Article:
All our subjects deemed the circle soft and the square hard. A full 94% ascribed happy to the circle, instead of sad. But other pairs revealed less agreement: 79% matched fast to slow and weak to strong, respectively. And only 51% linked deep to circle and shallow to square. (see Fig. 2) When we tested four totally blind volunteers using the same list, we found that their choices closely resembled those made by he sighted subjects. One man, who had been blind since birth, scored extremely well. He made only one match differing from the consensus, assigning 'far' to square and 'near' to circle. In fact, only a small majority of sighted subjects-53%- had paired far and near to the opposite partners. Thus we concluded that the blind interpret abstract shapes as sighted people do.       


Complete the summary below using words from the box. Write your answers in boxes 33 –39 on your answer sheet. NB You may use any word more than once.

 In the experiment described in Part 2, a set of word 1.......…… was used to investigate whether blind and sighted people perceived the symbolism in abstract 2.....…...… in the same way. Subjects were asked which word fitted best with a circle and which with a square. From the 3...…...… volunteers, everyone thought a circle fitted ‘soft ’while a square fitted ‘hard’. However, only 51%of the 4.......…… volunteers assigned a circle to 5.....…… .When the test was later repeated with 6...…...… volunteers, it was found that they made 7...…...… choices..

associations     blind         deep        hard      hundred       identical    pairs       shapes

Sighted               similar     shallow   soft      words



Các em đã tư duy như thế nào nhỉ? Chúng ta cùng check lại nhé:


(1) Tìm trong Part 2. Cần một danh từ ghép với từ “word” tạo thành một cụm danh từ. Danh từ này phải đi gần với các từ khóa như “A set”. Tuy nhiên, trong đoạn văn trên, rất có thể người viết không dùng từ “set” mà thay thế bằng từ khác hoặc một số cụ thể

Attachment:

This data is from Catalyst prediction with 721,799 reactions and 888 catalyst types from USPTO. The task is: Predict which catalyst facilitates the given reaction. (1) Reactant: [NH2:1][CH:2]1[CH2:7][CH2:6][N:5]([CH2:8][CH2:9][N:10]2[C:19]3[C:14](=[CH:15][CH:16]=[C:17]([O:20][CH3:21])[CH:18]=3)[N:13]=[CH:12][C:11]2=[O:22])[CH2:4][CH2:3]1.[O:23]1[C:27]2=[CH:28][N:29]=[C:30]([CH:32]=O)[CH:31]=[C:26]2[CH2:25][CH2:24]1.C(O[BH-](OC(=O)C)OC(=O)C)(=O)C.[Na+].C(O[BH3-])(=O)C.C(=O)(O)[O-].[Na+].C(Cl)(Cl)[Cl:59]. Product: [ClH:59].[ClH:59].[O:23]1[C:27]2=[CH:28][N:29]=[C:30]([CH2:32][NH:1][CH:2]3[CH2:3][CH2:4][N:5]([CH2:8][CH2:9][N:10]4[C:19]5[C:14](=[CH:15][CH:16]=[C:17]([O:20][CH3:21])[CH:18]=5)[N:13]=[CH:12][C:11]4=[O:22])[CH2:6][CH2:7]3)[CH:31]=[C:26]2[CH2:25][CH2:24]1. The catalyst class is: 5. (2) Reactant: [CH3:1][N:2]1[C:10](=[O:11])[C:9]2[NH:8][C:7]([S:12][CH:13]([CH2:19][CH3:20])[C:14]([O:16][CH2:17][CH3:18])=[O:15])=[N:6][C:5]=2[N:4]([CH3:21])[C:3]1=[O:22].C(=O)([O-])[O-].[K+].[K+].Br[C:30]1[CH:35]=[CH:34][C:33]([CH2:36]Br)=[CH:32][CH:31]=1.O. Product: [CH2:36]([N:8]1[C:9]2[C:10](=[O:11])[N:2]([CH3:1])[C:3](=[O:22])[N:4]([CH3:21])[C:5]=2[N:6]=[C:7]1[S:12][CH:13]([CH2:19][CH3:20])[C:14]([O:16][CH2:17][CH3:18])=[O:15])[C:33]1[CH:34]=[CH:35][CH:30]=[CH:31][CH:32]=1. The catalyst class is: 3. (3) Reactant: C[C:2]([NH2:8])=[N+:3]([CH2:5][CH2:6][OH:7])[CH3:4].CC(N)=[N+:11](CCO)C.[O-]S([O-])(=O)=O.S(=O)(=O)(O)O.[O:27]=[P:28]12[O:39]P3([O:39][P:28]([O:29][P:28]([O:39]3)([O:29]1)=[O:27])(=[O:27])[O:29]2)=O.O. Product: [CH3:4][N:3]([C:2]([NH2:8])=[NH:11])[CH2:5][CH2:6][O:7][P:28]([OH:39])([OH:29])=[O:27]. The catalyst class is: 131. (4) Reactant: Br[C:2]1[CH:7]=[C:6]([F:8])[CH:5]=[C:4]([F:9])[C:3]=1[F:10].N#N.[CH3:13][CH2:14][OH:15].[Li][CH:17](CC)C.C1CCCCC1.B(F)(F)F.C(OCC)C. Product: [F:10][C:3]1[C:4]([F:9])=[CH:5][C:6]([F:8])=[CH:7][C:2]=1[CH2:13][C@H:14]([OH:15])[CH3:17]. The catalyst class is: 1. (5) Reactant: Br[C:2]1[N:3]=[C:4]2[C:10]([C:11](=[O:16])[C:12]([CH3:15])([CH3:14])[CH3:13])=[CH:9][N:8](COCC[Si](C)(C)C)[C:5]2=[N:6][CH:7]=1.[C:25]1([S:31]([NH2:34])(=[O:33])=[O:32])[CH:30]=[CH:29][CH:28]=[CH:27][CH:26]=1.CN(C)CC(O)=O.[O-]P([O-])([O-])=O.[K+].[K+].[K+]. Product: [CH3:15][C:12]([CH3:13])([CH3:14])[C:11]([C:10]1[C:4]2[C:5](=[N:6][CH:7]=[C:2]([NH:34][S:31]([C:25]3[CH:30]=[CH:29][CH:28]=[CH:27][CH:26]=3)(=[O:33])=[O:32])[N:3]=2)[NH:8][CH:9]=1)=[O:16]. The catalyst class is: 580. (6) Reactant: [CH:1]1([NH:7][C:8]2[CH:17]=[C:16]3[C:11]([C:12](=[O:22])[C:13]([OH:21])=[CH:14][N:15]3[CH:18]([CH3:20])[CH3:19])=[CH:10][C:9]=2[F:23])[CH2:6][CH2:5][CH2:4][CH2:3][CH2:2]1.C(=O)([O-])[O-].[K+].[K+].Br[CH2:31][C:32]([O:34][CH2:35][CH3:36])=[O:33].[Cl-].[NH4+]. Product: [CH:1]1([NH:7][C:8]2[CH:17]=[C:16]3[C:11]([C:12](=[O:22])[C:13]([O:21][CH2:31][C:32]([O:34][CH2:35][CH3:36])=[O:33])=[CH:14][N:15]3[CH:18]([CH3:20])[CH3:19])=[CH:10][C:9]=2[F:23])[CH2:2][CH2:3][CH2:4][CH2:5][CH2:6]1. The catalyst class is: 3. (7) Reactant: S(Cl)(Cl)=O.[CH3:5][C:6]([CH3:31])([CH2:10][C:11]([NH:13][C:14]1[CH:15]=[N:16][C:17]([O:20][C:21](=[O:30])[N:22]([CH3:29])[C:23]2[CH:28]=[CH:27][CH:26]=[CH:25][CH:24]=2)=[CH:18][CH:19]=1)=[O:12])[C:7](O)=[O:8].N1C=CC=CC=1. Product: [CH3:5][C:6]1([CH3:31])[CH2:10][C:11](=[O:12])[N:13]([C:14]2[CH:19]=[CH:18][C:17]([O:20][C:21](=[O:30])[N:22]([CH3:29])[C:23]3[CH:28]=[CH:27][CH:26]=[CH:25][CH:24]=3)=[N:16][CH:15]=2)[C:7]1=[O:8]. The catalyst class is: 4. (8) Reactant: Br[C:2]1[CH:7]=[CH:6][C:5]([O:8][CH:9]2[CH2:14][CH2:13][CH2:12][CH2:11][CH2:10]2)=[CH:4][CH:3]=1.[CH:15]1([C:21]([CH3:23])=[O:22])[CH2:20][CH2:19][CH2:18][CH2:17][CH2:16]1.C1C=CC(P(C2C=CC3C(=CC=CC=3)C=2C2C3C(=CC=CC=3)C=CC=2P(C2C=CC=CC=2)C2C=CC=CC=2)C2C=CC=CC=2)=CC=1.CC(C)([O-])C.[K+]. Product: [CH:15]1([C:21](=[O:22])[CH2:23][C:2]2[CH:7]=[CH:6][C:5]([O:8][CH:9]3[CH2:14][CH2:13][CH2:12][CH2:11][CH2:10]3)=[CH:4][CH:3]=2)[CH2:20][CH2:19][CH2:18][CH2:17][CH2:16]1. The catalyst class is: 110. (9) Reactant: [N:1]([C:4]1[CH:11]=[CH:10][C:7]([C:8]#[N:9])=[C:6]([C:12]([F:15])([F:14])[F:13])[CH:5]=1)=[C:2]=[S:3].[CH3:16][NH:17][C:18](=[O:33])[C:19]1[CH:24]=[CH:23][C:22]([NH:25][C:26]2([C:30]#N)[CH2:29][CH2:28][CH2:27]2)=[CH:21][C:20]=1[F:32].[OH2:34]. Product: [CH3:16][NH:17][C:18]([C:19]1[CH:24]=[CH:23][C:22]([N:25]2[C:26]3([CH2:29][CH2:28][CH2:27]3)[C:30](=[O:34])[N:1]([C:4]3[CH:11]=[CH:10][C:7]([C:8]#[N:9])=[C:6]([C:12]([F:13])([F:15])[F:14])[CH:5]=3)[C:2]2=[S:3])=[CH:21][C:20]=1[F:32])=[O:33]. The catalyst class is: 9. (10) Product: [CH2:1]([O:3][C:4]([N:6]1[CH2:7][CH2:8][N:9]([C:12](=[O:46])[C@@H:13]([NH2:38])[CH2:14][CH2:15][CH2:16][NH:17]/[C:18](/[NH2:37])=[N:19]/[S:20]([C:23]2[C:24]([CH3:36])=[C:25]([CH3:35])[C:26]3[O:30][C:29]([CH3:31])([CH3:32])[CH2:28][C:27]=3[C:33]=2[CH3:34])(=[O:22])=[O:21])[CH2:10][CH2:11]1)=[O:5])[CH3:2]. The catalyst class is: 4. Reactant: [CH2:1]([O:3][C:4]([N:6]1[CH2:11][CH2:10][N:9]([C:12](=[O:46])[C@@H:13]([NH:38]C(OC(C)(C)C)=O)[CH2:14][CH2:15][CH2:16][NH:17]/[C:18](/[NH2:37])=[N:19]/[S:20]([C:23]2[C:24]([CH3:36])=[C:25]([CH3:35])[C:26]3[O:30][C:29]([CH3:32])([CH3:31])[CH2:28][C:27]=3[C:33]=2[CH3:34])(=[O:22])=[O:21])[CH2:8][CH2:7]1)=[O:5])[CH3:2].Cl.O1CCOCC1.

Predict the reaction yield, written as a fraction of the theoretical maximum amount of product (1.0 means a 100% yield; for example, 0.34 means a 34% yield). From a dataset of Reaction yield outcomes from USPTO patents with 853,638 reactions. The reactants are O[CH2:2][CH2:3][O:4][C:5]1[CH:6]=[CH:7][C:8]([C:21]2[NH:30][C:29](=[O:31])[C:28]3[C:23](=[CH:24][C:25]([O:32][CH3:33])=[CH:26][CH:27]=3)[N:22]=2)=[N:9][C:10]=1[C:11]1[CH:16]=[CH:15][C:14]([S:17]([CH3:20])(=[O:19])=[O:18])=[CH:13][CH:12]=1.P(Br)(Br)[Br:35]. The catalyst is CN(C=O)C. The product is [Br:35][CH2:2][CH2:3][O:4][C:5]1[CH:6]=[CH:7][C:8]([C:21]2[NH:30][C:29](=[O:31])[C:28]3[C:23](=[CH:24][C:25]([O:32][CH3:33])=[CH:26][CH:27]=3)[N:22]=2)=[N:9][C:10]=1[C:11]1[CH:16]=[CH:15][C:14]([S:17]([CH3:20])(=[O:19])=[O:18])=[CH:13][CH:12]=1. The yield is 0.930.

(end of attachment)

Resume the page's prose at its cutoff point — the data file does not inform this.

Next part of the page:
-->> We gave a list of twenty pairs of words..

-->> Đáp án: Pairs


(2) Cần danh từ đi chung với từ “abstract” hoặc synonyms của từ này

-->> Thus we concluded that the blind interpret abstract shapes as sighted people do.       

-->> Đáp án: Shapes


(3) Cần tính từ đi chung với danh từ “volunteers”, đứng gần các từ khóa như “everyone”, “soft”, “hard”. Tuy nhiên, từ “everyone” có thể được paraphrase thành từ nào đấy mang ý nghĩa tuyệt đối

-->> We gave a list of twenty pairs of words to sighted subjects

-->> All our subjects deemed the circle soft and the square hard

-->> Đáp án: Sighted


(4) Cần tính từ đi chung với danh từ “volunteers”, gắn với từ khóa “51%

-->> Đoạn văn vẫn đang nói về Sighted

-->> Đáp án: Sighted


(5) Giải thích như trên

-->> Đáp  án: Deep


(6) Cần một tính từ đứng trước danh từ “volunteers”, trái ngược với sighted

-->> Đáp án: Blind


(7) Cần tính từ đứng trước danh từ “choices”. Dựa vào đoạn thông tin có nhắc đến “blind volunteers/ subjects

-->> Thus we concluded that the blind interpret abstract shapes as sighted people do.       

-->> Đáp án: Similar


Completing notes/summaries không phải là một phần khó. Quan trọng nhất đối với dạng bài tập này là khả năng bắt keyword và tìm synonym/paraphrase keyword đó. Do đó khi học từ các bạn chú ý luyện tập paraphrase hoặc tìm synonym của từ đó nữa nhé

Chúc các em học tốt <3